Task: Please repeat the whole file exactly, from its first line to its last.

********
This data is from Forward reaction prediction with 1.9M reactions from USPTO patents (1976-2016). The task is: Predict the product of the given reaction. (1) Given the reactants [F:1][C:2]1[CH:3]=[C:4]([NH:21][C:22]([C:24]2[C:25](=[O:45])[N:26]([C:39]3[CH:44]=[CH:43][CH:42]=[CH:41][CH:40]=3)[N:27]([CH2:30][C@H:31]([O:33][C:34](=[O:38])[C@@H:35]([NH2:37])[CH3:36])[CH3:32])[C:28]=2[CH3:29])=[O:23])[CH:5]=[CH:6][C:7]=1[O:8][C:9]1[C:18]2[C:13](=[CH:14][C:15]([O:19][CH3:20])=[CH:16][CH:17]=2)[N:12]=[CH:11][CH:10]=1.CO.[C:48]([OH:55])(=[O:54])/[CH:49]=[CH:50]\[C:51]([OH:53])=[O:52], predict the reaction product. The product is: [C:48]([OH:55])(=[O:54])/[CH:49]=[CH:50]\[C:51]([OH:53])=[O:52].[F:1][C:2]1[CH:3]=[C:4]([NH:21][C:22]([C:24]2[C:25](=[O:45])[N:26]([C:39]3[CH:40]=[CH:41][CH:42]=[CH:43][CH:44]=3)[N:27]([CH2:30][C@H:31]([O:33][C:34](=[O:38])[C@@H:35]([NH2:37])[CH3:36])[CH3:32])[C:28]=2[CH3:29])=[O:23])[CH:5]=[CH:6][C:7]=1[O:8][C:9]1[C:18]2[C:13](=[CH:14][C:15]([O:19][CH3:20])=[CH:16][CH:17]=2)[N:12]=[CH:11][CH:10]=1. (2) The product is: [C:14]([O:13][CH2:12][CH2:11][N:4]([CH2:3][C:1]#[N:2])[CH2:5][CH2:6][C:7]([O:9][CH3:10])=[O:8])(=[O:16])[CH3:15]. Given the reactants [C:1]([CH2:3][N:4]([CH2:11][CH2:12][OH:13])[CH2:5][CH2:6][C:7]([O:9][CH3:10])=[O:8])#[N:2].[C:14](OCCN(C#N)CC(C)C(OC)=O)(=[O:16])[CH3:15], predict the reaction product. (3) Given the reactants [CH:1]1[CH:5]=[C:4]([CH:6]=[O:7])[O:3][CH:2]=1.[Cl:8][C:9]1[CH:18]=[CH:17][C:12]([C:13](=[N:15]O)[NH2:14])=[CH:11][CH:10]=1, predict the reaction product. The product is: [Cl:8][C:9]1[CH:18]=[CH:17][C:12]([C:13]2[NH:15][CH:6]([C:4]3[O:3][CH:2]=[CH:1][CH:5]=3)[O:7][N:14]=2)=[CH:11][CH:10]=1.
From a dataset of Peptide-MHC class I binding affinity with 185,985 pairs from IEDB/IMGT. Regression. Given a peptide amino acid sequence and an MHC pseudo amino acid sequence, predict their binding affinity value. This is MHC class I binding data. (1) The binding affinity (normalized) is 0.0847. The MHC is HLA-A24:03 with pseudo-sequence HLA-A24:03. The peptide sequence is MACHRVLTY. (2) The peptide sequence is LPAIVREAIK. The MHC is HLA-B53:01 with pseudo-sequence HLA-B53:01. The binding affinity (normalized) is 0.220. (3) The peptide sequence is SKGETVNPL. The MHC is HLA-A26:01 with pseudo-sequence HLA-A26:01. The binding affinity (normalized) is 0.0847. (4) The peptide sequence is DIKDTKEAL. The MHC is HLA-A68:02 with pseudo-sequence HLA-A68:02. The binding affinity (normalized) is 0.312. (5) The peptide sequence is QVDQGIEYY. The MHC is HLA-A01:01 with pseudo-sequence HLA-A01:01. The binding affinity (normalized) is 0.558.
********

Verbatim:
This data is from Forward reaction prediction with 1.9M reactions from USPTO patents (1976-2016). The task is: Predict the product of the given reaction. (1) Given the reactants [F:1][C:2]1[CH:3]=[C:4]([NH:21][C:22]([C:24]2[C:25](=[O:45])[N:26]([C:39]3[CH:44]=[CH:43][CH:42]=[CH:41][CH:40]=3)[N:27]([CH2:30][C@H:31]([O:33][C:34](=[O:38])[C@@H:35]([NH2:37])[CH3:36])[CH3:32])[C:28]=2[CH3:29])=[O:23])[CH:5]=[CH:6][C:7]=1[O:8][C:9]1[C:18]2[C:13](=[CH:14][C:15]([O:19][CH3:20])=[CH:16][CH:17]=2)[N:12]=[CH:11][CH:10]=1.CO.[C:48]([OH:55])(=[O:54])/[CH:49]=[CH:50]\[C:51]([OH:53])=[O:52], predict the reaction product. The product is: [C:48]([OH:55])(=[O:54])/[CH:49]=[CH:50]\[C:51]([OH:53])=[O:52].[F:1][C:2]1[CH:3]=[C:4]([NH:21][C:22]([C:24]2[C:25](=[O:45])[N:26]([C:39]3[CH:40]=[CH:41][CH:42]=[CH:43][CH:44]=3)[N:27]([CH2:30][C@H:31]([O:33][C:34](=[O:38])[C@@H:35]([NH2:37])[CH3:36])[CH3:32])[C:28]=2[CH3:29])=[O:23])[CH:5]=[CH:6][C:7]=1[O:8][C:9]1[C:18]2[C:13](=[CH:14][C:15]([O:19][CH3:20])=[CH:16][CH:17]=2)[N:12]=[CH:11][CH:10]=1. (2) The product is: [C:14]([O:13][CH2:12][CH2:11][N:4]([CH2:3][C:1]#[N:2])[CH2:5][CH2:6][C:7]([O:9][CH3:10])=[O:8])(=[O:16])[CH3:15]. Given the reactants [C:1]([CH2:3][N:4]([CH2:11][CH2:12][OH:13])[CH2:5][CH2:6][C:7]([O:9][CH3:10])=[O:8])#[N:2].[C:14](OCCN(C#N)CC(C)C(OC)=O)(=[O:16])[CH3:15], predict the reaction product. (3) Given the reactants [CH:1]1[CH:5]=[C:4]([CH:6]=[O:7])[O:3][CH:2]=1.[Cl:8][C:9]1[CH:18]=[CH:17][C:12]([C:13](=[N:15]O)[NH2:14])=[CH:11][CH:10]=1, predict the reaction product. The product is: [Cl:8][C:9]1[CH:18]=[CH:17][C:12]([C:13]2[NH:15][CH:6]([C:4]3[O:3][CH:2]=[CH:1][CH:5]=3)[O:7][N:14]=2)=[CH:11][CH:10]=1.
From a dataset of Peptide-MHC class I binding affinity with 185,985 pairs from IEDB/IMGT. Regression. Given a peptide amino acid sequence and an MHC pseudo amino acid sequence, predict their binding affinity value. This is MHC class I binding data. (1) The binding affinity (normalized) is 0.0847. The MHC is HLA-A24:03 with pseudo-sequence HLA-A24:03. The peptide sequence is MACHRVLTY. (2) The peptide sequence is LPAIVREAIK. The MHC is HLA-B53:01 with pseudo-sequence HLA-B53:01. The binding affinity (normalized) is 0.220. (3) The peptide sequence is SKGETVNPL. The MHC is HLA-A26:01 with pseudo-sequence HLA-A26:01. The binding affinity (normalized) is 0.0847. (4) The peptide sequence is DIKDTKEAL. The MHC is HLA-A68:02 with pseudo-sequence HLA-A68:02. The binding affinity (normalized) is 0.312. (5) The peptide sequence is QVDQGIEYY. The MHC is HLA-A01:01 with pseudo-sequence HLA-A01:01. The binding affinity (normalized) is 0.558.